The National Weather Service classified this as “minor to moderate” flooding. The great flood of 1927 was one of the most destructive in the history of the US: 27,000 square miles were inundated, leaving some parts of the delta 30ft underwater. You can hear its impact in the blues. Charley Patton found “high water everywhere”, which drove him from one place to another, frantically looking for shelter. “The water in Greenville and Leland, Lord, it done rose everywhere,/ I would go down to Rosedale but they tell me there’s water there.” Two hundred thousand people were displaced in Mississippi, most of them farm workers and their families. “It’s raining, it has been for nights and days./ Thousand people stands on the hill, looking down where they used to stay,” sings Barbecue Bob, who is “sitting here looking at all of this mud,/ And my gal got washed away in that Mississippi flood”.
The flood had a wider impact on the lives of the black people of the delta. The federal response was to institute a massive programme of levee reconstruction, some of it using forced labour. The Mississippi levee camps were some of the roughest places in the south. Gangs worked from sun-up to sundown (traditionally “from can see to can’t” or just “from can to can’t”), wheeling barrows of earth and driving mule teams. Some men were free, others convicts, working off fines. Conditions were primitive. Bosses were armed and drove the workers hard. Cholera was rife.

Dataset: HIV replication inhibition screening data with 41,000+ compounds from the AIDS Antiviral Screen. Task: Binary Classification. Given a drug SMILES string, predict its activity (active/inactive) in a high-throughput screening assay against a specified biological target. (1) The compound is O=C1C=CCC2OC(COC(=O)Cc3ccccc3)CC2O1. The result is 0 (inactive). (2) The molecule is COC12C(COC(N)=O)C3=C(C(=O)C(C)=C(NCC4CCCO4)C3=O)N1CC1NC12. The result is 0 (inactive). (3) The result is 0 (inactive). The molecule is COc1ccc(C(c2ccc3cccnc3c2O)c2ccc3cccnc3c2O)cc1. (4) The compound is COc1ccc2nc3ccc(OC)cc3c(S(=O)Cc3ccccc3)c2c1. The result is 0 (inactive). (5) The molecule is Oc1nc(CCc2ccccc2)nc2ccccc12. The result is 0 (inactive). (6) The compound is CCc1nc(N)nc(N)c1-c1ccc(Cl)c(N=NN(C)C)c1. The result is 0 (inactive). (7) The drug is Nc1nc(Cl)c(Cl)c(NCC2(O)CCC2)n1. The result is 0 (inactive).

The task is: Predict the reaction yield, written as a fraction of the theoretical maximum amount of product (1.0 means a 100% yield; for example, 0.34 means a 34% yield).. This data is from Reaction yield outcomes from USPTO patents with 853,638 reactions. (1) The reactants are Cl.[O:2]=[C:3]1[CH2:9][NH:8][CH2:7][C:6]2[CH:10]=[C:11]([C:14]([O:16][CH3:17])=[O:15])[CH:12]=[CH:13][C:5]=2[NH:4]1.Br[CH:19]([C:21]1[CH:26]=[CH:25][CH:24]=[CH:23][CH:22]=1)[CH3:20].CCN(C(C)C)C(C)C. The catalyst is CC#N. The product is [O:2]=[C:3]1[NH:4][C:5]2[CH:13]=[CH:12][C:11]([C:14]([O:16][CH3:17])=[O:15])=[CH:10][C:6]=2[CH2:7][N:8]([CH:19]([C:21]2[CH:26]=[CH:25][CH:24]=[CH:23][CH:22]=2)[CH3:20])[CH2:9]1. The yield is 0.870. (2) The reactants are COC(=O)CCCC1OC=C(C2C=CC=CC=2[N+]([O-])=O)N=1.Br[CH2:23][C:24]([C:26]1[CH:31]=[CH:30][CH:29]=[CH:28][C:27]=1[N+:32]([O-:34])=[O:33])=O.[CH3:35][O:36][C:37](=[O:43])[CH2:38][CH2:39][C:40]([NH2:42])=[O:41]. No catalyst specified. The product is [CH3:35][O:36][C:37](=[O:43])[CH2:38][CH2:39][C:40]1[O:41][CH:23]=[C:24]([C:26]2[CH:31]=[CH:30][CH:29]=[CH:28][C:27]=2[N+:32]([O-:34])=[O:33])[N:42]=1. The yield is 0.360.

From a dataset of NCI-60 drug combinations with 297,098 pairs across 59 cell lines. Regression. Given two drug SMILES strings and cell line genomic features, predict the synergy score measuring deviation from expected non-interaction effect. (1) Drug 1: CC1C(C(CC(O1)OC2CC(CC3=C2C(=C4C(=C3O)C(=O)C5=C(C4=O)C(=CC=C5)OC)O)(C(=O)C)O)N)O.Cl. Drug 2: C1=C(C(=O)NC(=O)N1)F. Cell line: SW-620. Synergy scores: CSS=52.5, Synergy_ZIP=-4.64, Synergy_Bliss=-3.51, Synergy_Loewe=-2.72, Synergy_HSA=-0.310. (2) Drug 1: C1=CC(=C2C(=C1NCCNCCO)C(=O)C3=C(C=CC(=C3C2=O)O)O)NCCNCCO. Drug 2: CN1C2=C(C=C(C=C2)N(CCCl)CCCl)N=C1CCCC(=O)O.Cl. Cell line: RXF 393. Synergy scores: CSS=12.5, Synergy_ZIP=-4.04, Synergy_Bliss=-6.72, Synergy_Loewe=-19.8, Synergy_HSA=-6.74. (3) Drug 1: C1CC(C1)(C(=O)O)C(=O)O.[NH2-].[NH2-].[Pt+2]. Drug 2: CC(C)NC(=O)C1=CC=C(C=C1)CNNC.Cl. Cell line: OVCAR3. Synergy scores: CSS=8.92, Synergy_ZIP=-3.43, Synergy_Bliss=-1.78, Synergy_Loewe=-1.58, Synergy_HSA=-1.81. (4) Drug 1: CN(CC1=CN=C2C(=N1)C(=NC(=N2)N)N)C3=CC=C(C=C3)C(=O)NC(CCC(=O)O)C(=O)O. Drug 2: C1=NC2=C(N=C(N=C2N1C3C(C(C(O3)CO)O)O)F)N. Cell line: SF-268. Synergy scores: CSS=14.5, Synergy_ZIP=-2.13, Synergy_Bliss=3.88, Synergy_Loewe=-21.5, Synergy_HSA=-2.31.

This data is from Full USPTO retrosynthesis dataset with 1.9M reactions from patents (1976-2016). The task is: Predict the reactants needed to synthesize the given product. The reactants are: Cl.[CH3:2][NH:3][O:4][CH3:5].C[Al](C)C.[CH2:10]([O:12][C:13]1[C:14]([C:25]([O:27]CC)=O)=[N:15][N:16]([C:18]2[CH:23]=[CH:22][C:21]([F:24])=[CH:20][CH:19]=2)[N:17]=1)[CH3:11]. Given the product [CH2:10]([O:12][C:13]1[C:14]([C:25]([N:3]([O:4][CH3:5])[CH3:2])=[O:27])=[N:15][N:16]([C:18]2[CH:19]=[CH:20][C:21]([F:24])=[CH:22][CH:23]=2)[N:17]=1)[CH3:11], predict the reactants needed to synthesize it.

Bluesmen Robert Johnson (on left) and Johnny Shines, circa 1935. Photograph: Robert Johnson Estate/Hulton Archive/Getty Images
Near the camps, women set up their own tents, washing clothes and selling sex. “Men on the levee hollering whoa and gee,/ Women in the levee camp hollering who wants me,” sang the Texan Gene Campbell. Stories abound of drunken fights in camp jukes and barrelhouses, where bluesmen would play to patrons so inured to violence, it was said they’d tread on your corpse to get to the bar.